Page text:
There are many great articles about founding a company or working in a startup, offering tips and tricks for those starting a new business; but I wanted to focus on what it’s like to be at a startup that gets acquired, and how that experience has informed me in my career.
Acquisition is often the pie-in-the-sky goal for young companies. You have dreams about a large enterprise seeing value in your products, your team, and this thing you’ve built together. When an offer is actually made it’s a very exciting time but the transition can be challenging.
Here are five things that I wish I’d known before being acquired.
1. Due diligence can be adversarial
As a key member of the technical team, I was in the hot seat during due diligence. The acquiring company wants to know that what you’ve built is real – after all, they are going to shell out (hopefully) big bucks for your company.
Given that you’ve put heart and soul into your startup, it can be tough not to take the tough questions personally. Try instead to focus on where you might have gaps – the questioning can really reveal things you can or should be doing to improve.
Above all, remember – you’ve built something worthy of interest, otherwise you wouldn’t be sitting in a due diligence session.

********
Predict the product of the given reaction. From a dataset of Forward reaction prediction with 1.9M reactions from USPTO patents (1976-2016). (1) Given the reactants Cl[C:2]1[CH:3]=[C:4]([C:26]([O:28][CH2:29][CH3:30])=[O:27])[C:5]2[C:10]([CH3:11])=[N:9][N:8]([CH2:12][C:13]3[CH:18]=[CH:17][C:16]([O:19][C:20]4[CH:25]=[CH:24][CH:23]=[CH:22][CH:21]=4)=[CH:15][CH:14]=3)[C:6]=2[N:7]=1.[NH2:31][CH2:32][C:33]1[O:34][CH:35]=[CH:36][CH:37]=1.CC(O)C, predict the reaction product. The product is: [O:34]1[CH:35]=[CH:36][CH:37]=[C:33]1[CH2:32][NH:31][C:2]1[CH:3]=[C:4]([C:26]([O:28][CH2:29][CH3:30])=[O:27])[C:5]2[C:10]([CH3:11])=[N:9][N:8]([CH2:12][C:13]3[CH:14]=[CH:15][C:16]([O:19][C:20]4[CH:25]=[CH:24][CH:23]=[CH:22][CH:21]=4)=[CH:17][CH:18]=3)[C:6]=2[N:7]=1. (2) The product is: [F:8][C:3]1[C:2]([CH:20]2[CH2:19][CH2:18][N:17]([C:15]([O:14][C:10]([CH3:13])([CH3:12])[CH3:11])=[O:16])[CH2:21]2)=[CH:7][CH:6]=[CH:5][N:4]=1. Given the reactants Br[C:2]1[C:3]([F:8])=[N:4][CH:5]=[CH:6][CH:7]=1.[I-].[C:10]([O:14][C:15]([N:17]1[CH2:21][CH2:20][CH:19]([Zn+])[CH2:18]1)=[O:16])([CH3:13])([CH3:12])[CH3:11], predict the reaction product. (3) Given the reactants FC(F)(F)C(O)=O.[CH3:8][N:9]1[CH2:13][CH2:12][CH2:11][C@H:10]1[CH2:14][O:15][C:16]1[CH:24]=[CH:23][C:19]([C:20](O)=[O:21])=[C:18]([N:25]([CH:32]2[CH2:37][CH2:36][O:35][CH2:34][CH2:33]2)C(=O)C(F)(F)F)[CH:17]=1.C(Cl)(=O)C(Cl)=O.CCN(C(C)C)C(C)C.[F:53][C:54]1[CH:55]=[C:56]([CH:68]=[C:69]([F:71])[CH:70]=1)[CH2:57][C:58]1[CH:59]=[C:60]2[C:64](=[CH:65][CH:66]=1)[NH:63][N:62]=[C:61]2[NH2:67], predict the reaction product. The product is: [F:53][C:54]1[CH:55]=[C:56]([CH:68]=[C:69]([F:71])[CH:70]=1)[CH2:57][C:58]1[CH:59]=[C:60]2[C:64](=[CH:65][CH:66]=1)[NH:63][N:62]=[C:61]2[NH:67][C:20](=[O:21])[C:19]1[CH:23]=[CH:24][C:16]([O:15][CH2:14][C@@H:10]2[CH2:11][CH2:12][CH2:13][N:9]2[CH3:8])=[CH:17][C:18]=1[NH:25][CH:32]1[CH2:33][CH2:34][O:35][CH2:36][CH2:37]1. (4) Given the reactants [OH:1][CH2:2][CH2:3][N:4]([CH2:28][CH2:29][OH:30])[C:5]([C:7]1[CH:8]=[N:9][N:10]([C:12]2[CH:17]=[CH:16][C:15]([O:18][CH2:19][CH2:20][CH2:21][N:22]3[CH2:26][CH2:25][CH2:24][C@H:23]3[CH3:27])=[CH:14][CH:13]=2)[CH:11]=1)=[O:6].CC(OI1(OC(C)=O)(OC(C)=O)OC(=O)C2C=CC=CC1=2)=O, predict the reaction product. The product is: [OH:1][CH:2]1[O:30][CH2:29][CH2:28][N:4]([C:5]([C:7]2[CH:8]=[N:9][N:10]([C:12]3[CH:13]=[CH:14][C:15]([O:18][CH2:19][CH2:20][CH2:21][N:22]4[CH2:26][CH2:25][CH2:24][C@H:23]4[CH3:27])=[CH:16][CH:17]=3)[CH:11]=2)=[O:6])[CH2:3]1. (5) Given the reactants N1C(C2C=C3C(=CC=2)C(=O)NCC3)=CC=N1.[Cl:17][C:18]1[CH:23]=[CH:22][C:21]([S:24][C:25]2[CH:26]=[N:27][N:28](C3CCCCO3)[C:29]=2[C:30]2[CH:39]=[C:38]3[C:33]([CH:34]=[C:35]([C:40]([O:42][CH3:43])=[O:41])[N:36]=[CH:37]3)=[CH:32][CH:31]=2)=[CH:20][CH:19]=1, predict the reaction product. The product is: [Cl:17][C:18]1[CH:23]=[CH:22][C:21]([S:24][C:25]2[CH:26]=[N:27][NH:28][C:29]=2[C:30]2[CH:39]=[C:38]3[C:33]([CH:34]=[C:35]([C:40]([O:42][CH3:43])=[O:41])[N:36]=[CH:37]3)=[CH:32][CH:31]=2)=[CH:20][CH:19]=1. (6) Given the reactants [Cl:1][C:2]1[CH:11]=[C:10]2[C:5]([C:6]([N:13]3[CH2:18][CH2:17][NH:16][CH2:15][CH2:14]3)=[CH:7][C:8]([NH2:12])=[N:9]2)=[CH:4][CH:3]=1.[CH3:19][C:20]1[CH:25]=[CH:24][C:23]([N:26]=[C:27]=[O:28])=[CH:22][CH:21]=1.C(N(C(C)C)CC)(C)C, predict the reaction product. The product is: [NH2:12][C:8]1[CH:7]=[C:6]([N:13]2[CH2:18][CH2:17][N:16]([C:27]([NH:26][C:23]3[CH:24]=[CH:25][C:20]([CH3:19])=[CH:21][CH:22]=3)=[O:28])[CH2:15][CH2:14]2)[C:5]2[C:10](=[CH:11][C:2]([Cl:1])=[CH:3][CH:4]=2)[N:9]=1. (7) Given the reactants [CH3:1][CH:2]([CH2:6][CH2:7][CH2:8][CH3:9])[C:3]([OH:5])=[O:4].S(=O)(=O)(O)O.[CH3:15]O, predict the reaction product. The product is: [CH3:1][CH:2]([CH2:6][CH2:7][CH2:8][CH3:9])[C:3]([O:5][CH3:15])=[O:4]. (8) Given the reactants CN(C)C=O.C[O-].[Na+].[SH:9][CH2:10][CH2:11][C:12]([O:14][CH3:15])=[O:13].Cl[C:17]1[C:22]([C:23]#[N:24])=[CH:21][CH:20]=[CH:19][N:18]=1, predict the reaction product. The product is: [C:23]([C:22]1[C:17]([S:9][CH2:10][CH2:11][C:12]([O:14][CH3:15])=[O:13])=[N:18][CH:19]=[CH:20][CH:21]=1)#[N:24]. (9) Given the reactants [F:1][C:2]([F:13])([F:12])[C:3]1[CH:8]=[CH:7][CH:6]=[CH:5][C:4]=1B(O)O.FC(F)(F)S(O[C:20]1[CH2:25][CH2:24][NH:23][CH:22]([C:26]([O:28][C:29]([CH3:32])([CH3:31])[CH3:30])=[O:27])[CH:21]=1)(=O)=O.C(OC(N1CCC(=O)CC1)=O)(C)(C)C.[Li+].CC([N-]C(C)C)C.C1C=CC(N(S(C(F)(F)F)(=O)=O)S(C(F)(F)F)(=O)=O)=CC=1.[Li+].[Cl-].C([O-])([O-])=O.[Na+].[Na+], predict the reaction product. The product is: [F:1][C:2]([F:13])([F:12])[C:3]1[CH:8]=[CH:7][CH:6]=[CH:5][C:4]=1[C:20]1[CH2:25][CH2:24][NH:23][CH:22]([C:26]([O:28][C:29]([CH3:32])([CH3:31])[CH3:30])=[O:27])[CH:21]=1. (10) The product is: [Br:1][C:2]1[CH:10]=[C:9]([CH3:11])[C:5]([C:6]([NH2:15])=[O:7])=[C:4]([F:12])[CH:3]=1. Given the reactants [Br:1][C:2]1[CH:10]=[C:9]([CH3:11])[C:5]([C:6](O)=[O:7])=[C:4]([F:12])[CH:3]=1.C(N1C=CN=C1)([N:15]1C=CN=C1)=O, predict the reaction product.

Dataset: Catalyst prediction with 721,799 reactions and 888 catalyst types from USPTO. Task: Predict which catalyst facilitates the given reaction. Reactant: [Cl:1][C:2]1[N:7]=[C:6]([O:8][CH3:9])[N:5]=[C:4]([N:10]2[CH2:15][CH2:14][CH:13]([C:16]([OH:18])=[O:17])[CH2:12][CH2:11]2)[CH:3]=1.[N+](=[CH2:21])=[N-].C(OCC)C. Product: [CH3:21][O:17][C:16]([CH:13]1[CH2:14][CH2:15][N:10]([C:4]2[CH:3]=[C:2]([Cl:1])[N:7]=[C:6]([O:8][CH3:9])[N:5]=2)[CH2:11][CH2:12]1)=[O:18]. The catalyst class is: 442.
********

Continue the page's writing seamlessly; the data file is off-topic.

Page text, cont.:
2. Not everyone will come along
Part of the process for the FrontBridge acquisition included interviewing with Microsoft and it became clear that not everyone would “make it” to Microsoft.
I hadn’t anticipated this at all – some team members weren’t offered full time positions post-acquisition. This can be tough on the team – colleagues and friends may not be invited to continue with the new company, and you may lose people in the process who decide not to stay on after the acquisition.
3. Company culture will change
I wasn’t surprised that the culture changed in general, but rather by some of the nuances of going from a small company to a very large company and what I imagined a big company would be like.
I had assumed, totally incorrectly, that at a big company things are basically stable and unchanging. In hindsight, this makes sense – at a large company like Microsoft, people tend to move to different groups and products over the course of their career. At a small, successful startup, people tend to stick around for the duration.
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